A new campaign has been launched in Lincoln reminding university students to keep noise to a minimum when returning from a night out.
Purple wristbands with the words “Shush – Let’s Make it a Silent Night” will be given to youths not living on campus at the University of Lincoln.
The bands will allow the wearers queue jump priority at certain night spots for a limited time, and there will be other special offers and benefits throughout the year.
The scheme has been created to reinforce the message that students and partygoers should return home quietly at night so they don’t wake up anyone living along the route.
The wristbands are being made available at the Students Union’s January Fair, taking place on Wednesday January 15, at the University of Lincoln, and up until the end of January from the Students Union office.
A number of partners have joined together on the project, including the University of Lincoln Students’ Union, University of Lincoln, City of Lincoln Council, Lincoln BIG, Lincoln Street Pastors and Lincolnshire Police.
Brian Alcorn, Vice President for Welfare and Community at the University of Lincoln Students’ Union, said: “The Students’ Union is committed to playing our part in this endeavour.
“I feel that this new approach to the Shush campaign, through distributing wristbands, will serve as a long-lasting reminder to revellers travelling to and from the city centre through residential areas to be conscious of their neighbours, who may be sleeping.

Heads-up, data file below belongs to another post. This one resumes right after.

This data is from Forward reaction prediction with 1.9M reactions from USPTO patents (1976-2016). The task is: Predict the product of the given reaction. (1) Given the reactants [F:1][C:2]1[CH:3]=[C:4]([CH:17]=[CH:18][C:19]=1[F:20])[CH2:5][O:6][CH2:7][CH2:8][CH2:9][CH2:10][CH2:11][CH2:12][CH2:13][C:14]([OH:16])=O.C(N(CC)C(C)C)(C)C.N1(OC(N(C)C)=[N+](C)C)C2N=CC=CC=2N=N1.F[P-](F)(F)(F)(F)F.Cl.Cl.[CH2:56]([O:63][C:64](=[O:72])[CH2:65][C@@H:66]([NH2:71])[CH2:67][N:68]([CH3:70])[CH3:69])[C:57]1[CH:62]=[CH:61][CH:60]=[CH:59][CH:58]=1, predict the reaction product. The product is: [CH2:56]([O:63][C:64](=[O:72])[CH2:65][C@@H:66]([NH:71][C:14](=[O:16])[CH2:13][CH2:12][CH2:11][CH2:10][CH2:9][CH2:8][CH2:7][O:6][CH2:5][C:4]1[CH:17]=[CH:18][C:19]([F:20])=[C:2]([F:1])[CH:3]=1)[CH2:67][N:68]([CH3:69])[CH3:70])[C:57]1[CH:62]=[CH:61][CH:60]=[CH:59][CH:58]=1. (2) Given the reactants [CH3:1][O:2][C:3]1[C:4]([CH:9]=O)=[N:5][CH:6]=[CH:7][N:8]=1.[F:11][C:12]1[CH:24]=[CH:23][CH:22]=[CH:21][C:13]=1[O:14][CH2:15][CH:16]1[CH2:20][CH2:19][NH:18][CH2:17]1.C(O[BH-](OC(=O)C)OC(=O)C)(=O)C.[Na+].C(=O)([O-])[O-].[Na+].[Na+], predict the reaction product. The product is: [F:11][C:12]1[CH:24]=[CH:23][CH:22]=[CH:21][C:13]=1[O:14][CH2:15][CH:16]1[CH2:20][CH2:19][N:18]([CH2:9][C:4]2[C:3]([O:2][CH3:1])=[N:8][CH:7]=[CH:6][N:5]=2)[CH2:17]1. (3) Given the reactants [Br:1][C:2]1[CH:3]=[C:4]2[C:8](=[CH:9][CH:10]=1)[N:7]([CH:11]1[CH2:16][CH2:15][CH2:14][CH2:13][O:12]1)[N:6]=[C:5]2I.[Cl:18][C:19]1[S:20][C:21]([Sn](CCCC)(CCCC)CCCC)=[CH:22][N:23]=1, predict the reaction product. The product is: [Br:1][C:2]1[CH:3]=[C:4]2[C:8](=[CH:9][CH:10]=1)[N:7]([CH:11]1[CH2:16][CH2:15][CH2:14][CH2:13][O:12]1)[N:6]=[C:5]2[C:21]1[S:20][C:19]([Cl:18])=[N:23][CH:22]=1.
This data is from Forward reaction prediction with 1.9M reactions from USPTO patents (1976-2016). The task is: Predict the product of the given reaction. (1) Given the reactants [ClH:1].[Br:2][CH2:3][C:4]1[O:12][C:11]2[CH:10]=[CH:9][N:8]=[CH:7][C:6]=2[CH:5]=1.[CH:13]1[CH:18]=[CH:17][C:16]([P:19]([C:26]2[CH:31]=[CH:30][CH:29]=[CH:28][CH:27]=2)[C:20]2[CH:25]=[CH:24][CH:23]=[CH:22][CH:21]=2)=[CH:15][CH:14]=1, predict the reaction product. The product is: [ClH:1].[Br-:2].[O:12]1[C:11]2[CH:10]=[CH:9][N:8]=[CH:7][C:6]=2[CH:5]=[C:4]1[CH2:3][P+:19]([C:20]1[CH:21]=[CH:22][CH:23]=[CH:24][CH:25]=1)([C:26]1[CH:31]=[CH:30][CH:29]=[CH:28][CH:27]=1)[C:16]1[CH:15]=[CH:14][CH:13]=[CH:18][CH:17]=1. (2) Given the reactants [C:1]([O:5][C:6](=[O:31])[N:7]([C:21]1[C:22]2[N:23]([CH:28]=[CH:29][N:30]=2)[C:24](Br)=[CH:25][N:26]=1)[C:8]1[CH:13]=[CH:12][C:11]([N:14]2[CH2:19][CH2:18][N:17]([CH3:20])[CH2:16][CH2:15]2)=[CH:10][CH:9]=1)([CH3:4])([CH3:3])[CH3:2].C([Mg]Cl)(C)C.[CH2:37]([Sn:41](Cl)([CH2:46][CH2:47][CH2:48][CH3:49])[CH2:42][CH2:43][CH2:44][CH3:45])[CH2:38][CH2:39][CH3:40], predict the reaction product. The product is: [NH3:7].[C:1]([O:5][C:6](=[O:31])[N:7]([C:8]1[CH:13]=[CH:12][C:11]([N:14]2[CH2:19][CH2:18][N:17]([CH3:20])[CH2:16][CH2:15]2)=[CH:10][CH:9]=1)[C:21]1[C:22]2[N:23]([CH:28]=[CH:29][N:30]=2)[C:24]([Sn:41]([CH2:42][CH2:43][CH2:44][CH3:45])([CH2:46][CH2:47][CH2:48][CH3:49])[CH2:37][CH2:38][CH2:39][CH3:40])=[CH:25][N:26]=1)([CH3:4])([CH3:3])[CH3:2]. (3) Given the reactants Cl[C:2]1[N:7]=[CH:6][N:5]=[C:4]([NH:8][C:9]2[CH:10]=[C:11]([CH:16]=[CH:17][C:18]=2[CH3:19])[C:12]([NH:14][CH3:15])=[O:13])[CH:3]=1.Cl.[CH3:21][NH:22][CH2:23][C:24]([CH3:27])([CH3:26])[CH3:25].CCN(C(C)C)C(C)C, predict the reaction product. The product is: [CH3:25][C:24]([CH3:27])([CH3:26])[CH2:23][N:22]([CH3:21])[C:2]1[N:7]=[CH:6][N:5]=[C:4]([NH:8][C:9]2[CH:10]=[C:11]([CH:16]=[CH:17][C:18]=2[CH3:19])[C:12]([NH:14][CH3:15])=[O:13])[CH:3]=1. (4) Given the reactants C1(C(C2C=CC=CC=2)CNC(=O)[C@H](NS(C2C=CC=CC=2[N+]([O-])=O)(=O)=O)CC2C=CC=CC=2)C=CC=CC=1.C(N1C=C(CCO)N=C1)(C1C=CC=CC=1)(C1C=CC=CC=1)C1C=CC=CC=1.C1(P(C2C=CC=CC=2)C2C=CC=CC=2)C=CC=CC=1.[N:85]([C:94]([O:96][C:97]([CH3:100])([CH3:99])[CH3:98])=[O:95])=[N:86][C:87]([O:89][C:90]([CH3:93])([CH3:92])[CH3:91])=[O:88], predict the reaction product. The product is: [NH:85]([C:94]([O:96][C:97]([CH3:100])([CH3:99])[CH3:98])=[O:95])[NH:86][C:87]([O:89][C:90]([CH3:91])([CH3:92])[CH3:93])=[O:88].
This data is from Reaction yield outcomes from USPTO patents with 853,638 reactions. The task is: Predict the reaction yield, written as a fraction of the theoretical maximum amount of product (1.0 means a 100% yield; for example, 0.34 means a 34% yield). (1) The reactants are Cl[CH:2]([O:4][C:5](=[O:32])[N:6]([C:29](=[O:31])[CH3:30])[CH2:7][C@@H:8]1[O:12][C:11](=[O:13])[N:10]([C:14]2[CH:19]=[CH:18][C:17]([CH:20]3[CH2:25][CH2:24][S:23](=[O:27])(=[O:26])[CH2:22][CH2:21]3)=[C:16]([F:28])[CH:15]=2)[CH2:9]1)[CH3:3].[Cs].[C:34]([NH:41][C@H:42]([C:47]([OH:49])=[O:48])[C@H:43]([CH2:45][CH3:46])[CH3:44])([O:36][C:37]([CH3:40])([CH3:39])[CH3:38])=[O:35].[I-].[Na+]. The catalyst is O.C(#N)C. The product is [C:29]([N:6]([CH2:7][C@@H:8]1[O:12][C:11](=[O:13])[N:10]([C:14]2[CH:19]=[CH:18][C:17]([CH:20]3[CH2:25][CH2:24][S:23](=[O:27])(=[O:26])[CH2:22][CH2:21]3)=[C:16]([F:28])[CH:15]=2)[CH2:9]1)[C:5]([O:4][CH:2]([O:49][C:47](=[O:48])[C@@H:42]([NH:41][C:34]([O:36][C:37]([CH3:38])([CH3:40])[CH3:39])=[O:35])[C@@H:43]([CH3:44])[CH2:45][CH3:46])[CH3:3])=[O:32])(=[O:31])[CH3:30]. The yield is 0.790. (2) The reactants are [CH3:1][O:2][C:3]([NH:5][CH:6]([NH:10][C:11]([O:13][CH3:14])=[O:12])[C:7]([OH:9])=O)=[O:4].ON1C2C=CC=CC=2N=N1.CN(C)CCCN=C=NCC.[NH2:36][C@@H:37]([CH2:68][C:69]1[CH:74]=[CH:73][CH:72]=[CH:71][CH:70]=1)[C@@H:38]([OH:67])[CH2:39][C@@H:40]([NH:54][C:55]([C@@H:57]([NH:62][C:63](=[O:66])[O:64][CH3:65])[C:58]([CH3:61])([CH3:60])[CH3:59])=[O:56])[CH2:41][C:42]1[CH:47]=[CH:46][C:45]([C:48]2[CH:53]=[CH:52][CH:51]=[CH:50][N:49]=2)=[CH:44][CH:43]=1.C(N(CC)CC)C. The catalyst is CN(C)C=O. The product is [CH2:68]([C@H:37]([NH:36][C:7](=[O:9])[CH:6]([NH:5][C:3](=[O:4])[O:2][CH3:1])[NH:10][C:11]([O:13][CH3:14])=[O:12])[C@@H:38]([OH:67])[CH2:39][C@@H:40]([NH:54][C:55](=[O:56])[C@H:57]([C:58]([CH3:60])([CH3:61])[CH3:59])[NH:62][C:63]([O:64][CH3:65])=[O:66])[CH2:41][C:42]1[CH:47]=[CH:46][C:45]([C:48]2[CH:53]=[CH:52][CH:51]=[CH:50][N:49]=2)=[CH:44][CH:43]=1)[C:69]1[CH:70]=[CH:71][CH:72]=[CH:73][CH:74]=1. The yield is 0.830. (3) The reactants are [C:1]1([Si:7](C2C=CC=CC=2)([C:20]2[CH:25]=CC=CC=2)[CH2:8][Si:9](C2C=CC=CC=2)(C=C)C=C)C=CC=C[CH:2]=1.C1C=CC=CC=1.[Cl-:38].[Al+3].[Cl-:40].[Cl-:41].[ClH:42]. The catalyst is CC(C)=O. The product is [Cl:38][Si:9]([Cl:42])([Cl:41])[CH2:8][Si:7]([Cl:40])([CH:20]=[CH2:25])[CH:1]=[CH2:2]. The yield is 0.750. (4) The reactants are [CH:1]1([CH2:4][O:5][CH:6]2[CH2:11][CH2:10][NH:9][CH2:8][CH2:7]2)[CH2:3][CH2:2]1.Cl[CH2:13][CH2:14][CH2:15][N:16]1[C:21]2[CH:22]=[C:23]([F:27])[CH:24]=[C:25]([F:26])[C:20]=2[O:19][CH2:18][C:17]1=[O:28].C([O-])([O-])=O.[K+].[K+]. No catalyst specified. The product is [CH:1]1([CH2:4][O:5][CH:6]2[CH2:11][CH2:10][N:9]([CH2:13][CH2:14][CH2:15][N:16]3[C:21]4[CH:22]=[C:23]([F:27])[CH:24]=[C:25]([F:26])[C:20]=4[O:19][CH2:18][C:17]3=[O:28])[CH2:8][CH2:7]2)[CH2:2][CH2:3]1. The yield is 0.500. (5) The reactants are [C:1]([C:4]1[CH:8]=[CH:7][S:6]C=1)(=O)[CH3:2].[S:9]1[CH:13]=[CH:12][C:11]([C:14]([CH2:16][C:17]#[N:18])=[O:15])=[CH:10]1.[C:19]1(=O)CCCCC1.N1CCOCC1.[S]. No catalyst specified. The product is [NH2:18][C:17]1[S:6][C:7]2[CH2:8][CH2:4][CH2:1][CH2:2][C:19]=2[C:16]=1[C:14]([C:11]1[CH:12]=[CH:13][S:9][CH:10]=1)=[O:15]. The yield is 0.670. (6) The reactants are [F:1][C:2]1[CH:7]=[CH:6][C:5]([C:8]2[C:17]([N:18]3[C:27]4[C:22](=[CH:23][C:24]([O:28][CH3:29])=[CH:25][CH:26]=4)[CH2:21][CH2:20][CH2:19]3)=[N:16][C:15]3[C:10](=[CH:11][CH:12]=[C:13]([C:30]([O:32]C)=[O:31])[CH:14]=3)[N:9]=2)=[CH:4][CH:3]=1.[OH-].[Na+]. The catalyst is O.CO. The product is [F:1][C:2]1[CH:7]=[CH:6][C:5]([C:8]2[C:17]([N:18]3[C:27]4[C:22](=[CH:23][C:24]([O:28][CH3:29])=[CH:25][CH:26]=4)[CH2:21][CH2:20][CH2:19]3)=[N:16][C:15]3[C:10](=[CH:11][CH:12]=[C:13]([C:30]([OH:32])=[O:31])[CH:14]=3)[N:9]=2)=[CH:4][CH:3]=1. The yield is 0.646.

“Working with the night-time entertainment venues is a step in the right direction and in my view will make the campaign more effective, and once the campaign gets off the ground and as we move forwards together, I feel that the incidence of anti-social behaviour will reduce in time.”
Sam Barstow, Public Protection and Anti-Social Behaviour Team Manager at the city council, said: “The Shush campaign forms a part of a wider package of interventions aimed at tackling noise nuisance across the city.
“We know that a proportion of noise complaints are caused by those visiting the city centre in the evening and returning back home, with little regard for their neighbours and local residents.
“It is important that campaigns such as these exist in order to try to educate people and create understanding in local communities.
“It is also important the partners act on complaints when they are received and I would like to reassure residents that the city council, in conjunction with the police and the university, are doing all they can to identify and tackle offenders.”
Marion Cooney, Evening Economy Manager for Lincoln BIG, said: “Lincoln BIG and the night time economy venues work hard together to offer both safe and enjoyable nights out, for not only students but for local young residents too.”
Sandra Lewis, Treasurer of West End Residents’ Association, said: “I think this is a good idea. We are pleased the council, Students Union and university are taking this seriously.”
A police spokeswoman said: “We want students to enjoy their nights out but to do so with respect for the communities within which they live.
“The majority of students do not want to cause any irritation or distress to local people but might not realise how loud they can be in the early hours of the morning.
“Shush is a campaign that has been used effectively in the past and has been very successful in reducing complaints.”